My first example, however, could be shortened down to “PT Cruiser Owners’ Manual.” With this title, the document is obviously still aimed at owners of PT Cruisers. This new title, however, counts on readers knowing what an “Owners’ Manual” contains – but that’s probably a safe bet for car owners. Every reader brings some body of knowledge to the document and should leverage that knowledge when shortening your initial title. You can also leverage the context of the document when shortening your title. You might shorten my second example down to “Contractors: How to Get Paid,” because it’s obvious what company the document applies to based on who distributed it.
There’s another benefit to including the audience in the title. In Learning Tree’s technical writing course we refer to the “other audience”: The people who your document isn’t aimed at – the people you don’t want to read your document because your document has no value to them. Including the target audience in your title helps ensure that the “other audience” doesn’t read your document. That’s good because, if the “other audience” does (by some horrible accident) end up reading your document they’ll think that your document is worthless and that you’re a bad person for wasting their time…and you don’t want that.
You may have more than just your title available to help you describe your document to your potential audience. Often, you will be able to add a subtitle to your document that will be displayed with the title. Often the subtitle can be longer than your document’s title. If your document is being distributed through email then you can use the subject line of the email and the first couple of lines in the email body to describe your document to your potential audience. Those additional words are often referred to as the document’s “blurb” (journalists often call it the “lead” or “lede”). You can use your blurb to help convert your potential audience into readers.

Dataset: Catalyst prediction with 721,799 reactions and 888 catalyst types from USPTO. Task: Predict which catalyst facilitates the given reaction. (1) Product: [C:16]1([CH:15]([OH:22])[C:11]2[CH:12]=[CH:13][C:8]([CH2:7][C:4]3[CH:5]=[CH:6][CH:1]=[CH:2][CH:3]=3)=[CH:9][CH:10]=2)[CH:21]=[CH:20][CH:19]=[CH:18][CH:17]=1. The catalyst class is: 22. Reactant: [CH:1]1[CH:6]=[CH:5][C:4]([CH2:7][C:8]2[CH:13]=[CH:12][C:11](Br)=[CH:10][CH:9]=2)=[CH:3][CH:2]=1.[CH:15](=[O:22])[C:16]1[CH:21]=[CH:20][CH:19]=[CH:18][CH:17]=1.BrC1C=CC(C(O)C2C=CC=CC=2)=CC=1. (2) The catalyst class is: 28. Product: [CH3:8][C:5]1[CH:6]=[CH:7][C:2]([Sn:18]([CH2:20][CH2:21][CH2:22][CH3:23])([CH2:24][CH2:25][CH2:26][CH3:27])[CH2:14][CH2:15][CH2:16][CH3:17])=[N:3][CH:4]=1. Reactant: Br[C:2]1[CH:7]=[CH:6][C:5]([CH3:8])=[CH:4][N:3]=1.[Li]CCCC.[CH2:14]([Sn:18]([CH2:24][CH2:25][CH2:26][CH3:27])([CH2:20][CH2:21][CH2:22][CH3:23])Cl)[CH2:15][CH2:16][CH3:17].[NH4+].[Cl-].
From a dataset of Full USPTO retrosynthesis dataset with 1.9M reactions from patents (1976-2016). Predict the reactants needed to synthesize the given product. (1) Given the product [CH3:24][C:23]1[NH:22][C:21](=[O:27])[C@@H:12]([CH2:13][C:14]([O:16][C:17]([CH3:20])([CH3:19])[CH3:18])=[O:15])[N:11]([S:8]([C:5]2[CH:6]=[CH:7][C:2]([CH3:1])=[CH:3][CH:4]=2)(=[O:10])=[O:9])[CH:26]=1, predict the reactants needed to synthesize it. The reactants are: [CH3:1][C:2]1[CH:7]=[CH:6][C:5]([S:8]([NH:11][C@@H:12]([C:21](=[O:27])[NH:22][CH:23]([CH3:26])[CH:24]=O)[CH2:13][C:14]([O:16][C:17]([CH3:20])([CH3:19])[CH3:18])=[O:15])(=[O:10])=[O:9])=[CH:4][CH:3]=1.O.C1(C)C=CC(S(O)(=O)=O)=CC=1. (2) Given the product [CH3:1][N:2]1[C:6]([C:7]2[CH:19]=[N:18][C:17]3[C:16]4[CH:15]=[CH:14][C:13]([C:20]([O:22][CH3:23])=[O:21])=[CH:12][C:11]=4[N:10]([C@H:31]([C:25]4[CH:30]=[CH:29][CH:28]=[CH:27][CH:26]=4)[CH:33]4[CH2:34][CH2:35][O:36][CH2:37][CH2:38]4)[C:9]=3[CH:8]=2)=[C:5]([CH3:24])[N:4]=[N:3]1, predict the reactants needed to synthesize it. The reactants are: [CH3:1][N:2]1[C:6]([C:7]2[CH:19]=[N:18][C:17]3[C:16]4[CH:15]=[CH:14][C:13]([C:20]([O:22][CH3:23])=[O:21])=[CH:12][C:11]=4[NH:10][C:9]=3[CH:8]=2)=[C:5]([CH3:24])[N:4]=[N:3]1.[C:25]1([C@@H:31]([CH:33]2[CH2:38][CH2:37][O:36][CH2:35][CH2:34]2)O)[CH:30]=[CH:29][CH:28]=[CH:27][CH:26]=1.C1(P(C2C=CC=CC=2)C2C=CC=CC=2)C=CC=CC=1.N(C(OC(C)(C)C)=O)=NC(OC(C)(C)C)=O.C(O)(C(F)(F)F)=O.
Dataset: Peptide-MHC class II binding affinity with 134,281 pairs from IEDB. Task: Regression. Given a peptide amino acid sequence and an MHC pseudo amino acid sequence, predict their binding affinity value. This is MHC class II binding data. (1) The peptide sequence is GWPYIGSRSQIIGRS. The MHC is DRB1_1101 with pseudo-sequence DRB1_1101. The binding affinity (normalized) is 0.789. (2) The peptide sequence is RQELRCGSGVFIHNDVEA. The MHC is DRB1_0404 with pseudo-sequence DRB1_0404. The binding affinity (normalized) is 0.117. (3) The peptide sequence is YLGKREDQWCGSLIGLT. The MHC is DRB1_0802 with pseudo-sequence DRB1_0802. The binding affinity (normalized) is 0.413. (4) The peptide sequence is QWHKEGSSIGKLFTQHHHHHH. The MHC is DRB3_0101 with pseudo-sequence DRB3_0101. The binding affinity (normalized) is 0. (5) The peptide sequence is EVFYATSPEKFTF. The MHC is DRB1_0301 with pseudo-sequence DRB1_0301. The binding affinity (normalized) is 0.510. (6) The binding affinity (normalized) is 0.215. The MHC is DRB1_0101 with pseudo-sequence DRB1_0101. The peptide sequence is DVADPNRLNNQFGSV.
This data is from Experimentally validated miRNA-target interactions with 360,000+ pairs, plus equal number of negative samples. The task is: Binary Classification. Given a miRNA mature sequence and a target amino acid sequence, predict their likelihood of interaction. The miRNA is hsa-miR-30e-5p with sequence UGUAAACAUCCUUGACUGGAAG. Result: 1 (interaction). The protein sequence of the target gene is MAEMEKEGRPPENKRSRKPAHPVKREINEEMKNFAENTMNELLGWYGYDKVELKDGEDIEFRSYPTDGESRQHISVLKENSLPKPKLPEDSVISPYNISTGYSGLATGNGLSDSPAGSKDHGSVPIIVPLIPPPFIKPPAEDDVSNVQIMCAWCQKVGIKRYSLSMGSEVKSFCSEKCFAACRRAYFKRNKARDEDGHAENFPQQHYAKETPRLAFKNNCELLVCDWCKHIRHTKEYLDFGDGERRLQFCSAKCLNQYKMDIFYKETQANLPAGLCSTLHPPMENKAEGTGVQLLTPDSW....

The most important rule to remember in writing a blurb is “Don’t repeat your title in your blurb”. Instead, use the blurb to extend the title’s promise around the value your document provides to the audience. You can do that in two ways: either by providing more detail about the value in the document or by pointing out some other value that’s also included in the document. My car owner’s manual might have a blurb like “How to keep your car running cheaply and efficiently for many years”; my document aimed at contractors might have a blurb like “Including how to get paid promptly.”
In many ways, writing a good blurb uses the same skills required to write a great executive summary (Learning Tree’s course on writing business cases has an excellent section on writing executive summaries). The major difference between writing an executive summary and a blurb is that you should only take 20 to 25 words for your blurb — and, again, shorter is better. If you’re interested in some guidelines from another field around writing blurbs (or don’t want to take the whole business case course just for section on writing executive summaries), try this short article on writing blurbs about plays (I’ve found it surprisingly useful even when writing blurbs for business documents).
With a great title and blurb you can convert your potential audience into actual readers…and you do want that.
This is the fifth post in a series about how to create presentations and documents that people will pay attention to. The first two posts talk about the importance of getting the readers’ attention and what you have to do before you start creating your document or presentation.
The next two posts show how that’s applied in a presentation that people will pay attention to. The first post shows how to start the presentation and the second discusses how to structure the body of the presentation to keep your audience’s attention.
The last post goes on to discuss how to structure the document’s body so people will continue to read it.